The New Castle Democrat, Fri. April 25, 1902 reported that Bernard " . . . came here when the railroad was built nearly fifty years ago." As stated earlier he settled in New Castle in 1861, but it is possible that he may have worked there much earlier. The same article reported "For years he was the custodian of the streets of New Castle and his good nature and ready wit made friends of everybody." Census records list his occupation as day Laborer, and family tradition claims that he was also a brick layer and worked on the New Castle Courthouse.
As a railroad worker, Barney would have experienced the prejudice against Irish laborers which is apparent in the following editorial from the New Castle [IN] Courier, March 31, 1854. Spelling and grammar as it appeared.
Rail Road Riot
Quite a serious riot occurred on Wednesday of last week on the Central Railroad between Centerville and Knightstown. The particulars as we gather them from the State Journal on the 25th are as follows: On Wednesday night when the train going west reached Centerville a party of discharged Irish laborers got into the cars to go to Knightstown. In a short time the Conductor applied for their fare as usual and they refused to pay. The train arrived at Cambridge, where another party of Irish got on, swelling the number to about fifty. A pretty formidable array of gallant Patrick’s any how! The conductor desparing of collecting the fare on peaceable terms, determined on force work. With the aid of some friends on the cars application was again made to the Irish for their fare, and was stubbornly withheld, when an effort was made to put the men out by force, violent resistance and a regular pitched battle was the result, lasting three quarters of an hour. After a protracted struggle a portion of the refractory paid their fare, the balance were thrown off ‘on hard places’ it is supposed from the wounds and bruises they carried away. Thus ended, we trust, the Central Railway Mob.
Ruby (Jarrett) Link, a granddaughter, claimed that Barney had a home on the north side of B Avenue in New Castle, near the Nickel Plate Railroad (unverified). The 1900 census contains information that he resided at 453 Goodwin Street. The 1901 City Directory for New Castle listed Barney Donnelly’s address as 1524 S. 14th and also listed his wife and daughter, Ethel. Present day S. 14th Street does not have any house or building numbers in the 14 or 15 hundred series, and the numbering jumps from the 1300s to the 1600s. Local historian Ulysses E. (Bud) Bush, who coincidentally lives at 1611 S. 14th Street, reported that boarding houses once stood on the site, and speculated that the address may have been located where I Avenue now intersects with 14th. He believes the area was altered when Maxwell (later Daimler/Chrysler) moved to New Castle and I Avenue was extended to 14th Street.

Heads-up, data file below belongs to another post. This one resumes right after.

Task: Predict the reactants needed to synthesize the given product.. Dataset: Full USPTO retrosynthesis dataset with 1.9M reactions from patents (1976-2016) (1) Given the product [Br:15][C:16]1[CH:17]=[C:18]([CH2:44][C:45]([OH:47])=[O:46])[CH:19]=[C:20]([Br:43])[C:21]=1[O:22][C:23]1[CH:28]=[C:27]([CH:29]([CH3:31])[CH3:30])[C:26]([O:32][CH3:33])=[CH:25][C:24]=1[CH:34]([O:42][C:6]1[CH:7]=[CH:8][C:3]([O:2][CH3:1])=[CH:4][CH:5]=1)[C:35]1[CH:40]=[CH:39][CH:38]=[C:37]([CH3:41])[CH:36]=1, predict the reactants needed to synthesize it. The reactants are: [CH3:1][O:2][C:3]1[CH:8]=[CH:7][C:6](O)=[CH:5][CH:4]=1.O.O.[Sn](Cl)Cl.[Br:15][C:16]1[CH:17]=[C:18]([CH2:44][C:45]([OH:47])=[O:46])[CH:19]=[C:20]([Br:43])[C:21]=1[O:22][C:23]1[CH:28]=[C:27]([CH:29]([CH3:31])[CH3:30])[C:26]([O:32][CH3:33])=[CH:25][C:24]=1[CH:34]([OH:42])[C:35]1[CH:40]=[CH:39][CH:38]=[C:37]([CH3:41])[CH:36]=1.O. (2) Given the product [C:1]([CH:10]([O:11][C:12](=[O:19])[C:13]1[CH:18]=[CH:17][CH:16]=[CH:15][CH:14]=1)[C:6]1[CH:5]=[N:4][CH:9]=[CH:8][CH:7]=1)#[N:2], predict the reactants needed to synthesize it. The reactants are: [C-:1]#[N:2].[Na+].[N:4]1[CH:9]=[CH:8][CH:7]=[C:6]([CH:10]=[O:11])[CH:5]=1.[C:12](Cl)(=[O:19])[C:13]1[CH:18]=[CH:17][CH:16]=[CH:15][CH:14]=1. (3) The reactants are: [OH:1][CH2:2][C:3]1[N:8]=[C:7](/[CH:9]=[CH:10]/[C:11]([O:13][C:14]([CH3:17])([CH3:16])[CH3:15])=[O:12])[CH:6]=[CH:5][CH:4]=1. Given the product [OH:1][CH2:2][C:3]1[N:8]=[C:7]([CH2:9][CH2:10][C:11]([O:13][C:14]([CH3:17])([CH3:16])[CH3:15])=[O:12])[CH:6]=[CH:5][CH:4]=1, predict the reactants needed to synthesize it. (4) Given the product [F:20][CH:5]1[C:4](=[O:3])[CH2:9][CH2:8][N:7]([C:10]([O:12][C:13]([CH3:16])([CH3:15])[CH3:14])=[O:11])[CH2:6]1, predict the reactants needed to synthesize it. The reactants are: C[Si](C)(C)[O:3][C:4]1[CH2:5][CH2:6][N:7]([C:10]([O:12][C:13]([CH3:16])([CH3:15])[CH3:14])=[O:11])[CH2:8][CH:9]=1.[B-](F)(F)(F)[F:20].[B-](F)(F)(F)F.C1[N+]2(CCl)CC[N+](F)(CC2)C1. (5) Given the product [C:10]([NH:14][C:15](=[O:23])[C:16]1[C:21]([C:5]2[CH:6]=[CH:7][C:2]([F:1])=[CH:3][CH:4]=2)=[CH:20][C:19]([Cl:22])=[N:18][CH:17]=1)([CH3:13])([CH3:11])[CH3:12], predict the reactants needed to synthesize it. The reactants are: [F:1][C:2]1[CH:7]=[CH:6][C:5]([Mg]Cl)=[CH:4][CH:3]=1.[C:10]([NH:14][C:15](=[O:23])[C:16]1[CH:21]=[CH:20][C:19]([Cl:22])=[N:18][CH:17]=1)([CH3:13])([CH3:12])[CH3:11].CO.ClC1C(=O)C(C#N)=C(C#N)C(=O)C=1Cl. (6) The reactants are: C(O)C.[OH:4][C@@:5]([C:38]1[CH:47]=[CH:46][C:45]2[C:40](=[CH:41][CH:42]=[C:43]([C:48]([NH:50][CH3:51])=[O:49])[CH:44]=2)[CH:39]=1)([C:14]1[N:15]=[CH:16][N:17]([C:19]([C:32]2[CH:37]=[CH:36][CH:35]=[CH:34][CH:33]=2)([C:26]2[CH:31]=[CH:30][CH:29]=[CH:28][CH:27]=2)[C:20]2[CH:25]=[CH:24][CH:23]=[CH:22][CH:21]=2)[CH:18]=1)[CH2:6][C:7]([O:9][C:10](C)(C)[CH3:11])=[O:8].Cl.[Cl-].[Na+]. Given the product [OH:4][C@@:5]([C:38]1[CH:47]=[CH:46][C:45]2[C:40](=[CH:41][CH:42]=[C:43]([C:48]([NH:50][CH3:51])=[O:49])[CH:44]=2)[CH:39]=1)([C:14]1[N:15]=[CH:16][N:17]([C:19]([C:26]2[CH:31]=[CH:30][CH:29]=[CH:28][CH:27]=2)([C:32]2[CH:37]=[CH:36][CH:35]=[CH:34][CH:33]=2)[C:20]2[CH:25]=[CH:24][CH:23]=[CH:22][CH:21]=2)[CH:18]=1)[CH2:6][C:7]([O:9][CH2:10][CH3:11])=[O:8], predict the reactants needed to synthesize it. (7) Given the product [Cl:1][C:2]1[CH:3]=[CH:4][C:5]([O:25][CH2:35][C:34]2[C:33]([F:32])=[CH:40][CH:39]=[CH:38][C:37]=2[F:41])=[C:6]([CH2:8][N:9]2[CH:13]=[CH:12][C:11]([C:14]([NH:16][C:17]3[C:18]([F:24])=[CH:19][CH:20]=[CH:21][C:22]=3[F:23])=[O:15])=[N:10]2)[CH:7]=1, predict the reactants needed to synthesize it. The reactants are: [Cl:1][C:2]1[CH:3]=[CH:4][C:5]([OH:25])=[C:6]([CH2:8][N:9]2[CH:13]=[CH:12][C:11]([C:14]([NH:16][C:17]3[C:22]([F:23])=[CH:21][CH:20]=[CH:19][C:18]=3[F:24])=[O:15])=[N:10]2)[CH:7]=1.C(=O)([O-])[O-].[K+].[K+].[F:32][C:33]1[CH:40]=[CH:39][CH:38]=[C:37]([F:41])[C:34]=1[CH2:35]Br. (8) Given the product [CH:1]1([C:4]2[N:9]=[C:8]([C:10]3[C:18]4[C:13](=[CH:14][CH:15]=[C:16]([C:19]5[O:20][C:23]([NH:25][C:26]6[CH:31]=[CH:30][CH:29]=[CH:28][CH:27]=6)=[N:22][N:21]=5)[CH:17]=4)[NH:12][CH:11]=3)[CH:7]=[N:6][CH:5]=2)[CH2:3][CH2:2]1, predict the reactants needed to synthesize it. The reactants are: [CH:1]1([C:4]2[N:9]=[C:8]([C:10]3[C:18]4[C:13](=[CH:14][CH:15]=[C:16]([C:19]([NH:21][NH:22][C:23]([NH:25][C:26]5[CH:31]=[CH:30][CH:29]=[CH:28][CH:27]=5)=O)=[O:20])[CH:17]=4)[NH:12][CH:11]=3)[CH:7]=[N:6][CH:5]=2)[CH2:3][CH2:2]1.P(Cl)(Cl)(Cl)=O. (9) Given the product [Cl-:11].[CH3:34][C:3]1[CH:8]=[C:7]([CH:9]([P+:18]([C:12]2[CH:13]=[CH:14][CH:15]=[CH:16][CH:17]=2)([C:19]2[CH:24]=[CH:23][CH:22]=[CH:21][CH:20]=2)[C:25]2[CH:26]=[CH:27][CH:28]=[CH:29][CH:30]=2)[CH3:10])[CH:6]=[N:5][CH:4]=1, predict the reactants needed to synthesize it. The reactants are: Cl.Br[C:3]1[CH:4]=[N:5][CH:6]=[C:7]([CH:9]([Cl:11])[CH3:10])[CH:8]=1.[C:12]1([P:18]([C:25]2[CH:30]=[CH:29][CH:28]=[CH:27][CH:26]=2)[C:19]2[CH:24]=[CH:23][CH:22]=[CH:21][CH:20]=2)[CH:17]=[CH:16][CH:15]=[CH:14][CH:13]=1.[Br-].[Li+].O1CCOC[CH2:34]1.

Bernard’s first wife was Johanna Rady, and they were married before a Catholic Priest in Richmond, Indiana on 1 November 1860 (copy of marriage certificate is included with this record). The 1880 census shows their daughter Kate, age 18, born in Indiana and her mother in Ireland. Kate’s obituary reported that she was born in New Castle. Church records on Kate’s marriage at St. Anne’s Catholic Church claims she was 24 in 1883 (b. c1859) which conflicts with her age on the census, but the census information and her parents wedding date would have made her 22 (also her cemetery information shows birth year 1861). Bernard’s obituary verifies that his marriage to Johanna was in 1860. We believe that Johanna died sometime prior to 1870, but have been unable to locate a death certificate, an obituary or a burial site. Bernard and Johanna Donnelly’s daughter, Catharine, commonly called Kate, married Thomas McGrath. Kate and Thomas lived at 115 North Fourteenth Street, Richmond, Indiana. They had two children, Nellie and Frank, and there are no records that either were married. We have located a Barney
Donnelly in Cleveland, Ohio during the 1860 census. We can not yet verify that this is the same Barney, but the similarities between the 1860 and 1880 census suggests this is a strong possibility. A comparison of the two census reports is provided for information:
1860 Census, Ward 20, Cleveland, Cuyahoga County, Ohio. Enumerated 21 July 1860 – Dwelling 790. 1880 Census appears later in this record.
Name of every person Age Sex Occupation Place of birth
Listed at residence
Barney Donnelly 35 M Laborer Ireland
Joanna [sic] 25 F Ireland
John 3 M Ohio
Mary 3/12* F Ohio * = 3 months
New Castle Barney Cleveland Barney
Age 50 1880 Census – 52 or 53 based on DOB. In 1860 32-33. Age 35 1860 Census. Variance not significant and could have been reported by a third party.
1880 Indiana occupation – Day Laborer. 1860 Ohio occupation – Laborer.
1880 Marriage certificate from Wayne Co. Indiana: 1860 Census:
Barney Donnelly m. Johanna Rady (born in Ireland). Barney living with a Joanna (born in Ireland).
Barney’s 1902 obituary stated that he had fathered 1860 Ohio census listed two children:
Eleven children, four living. His known children were:
1. Catharine (Kate) 1. John age 3, b c1857
after other siblings lost to death.
Five children are unaccounted for and could have died
at birth or as young children.
Bernard again married on 8 May 1870 to Nancy Caroline Armstrong [Henry Co. marriage records 1850-1920 A-K State Library General 977.201 H525u V.3]. Nancy, commonly called Caroline, was the daughter of George Armstrong and Delilah (Snead/Sneed) Armstrong. Caroline was born c1853 (per census of 1860), but her tombstone shows birth and death information as "1850-1921). She is buried beside Bernard at the Catholic cemetery in New Castle. An interesting entry regarding their marriage was found in the St. Anne’s Church records, and the priest emphasized his notes [the underlined words], "On May 7, 1885 I learned that Barney Donnelly married Caroline Armstrong, Protestant, before the squire." Caroline converted to Catholicism and records indicate that her "First Holy Communion" was 26 April 1874. The children of Barney Donnelly as shown on 1880 census:
(Where) (Place of Birth)
Name Age Occupation Born Father Mother
Donnelly, Barney 50 Day laborer Ireland Ireland Ireland
Caroline 25 Keeping house Indiana Virginia Iowa
Kate (by Johanna) 18 Keeping house Indiana Ireland Ireland
William 12 School Indiana Ireland Indiana
James 6 Indiana Ireland Indiana
Anne 2 Indiana Ireland Indiana
Daughter Mary was listed in another household as follows:
Nixon, Robert 37 Banker/Druggist Indiana N. Carolina Illinois
Calestinea (wife – white) 33 Indiana Penn. Ohio
Frank (son) 6 Indiana Indiana Indiana
Horace (son) 4 Indiana Indiana Indiana
Estella (dau) 9 mos. Indiana Indiana Indiana
Jesse (Father) 66 Druggist N. Carolina N. Carolina N. Carolina
Mary E. (Mother) 60 Illinois Penn. Penn.
Donnelly, Mary 14 Domestic Servant Indiana Ireland Ireland
The 1900 census for Henry County provided additional information on Barney Donnelly as follows:
Bernard and Caroline had one other daughter, ETHEL MERREA DONNELLY, born in 1889, and died in 1978.
Ethel Merrea Donnelly m. Harry Frank Jarrett
*****Ethel Donnely’s history continues with the Jarrett history*****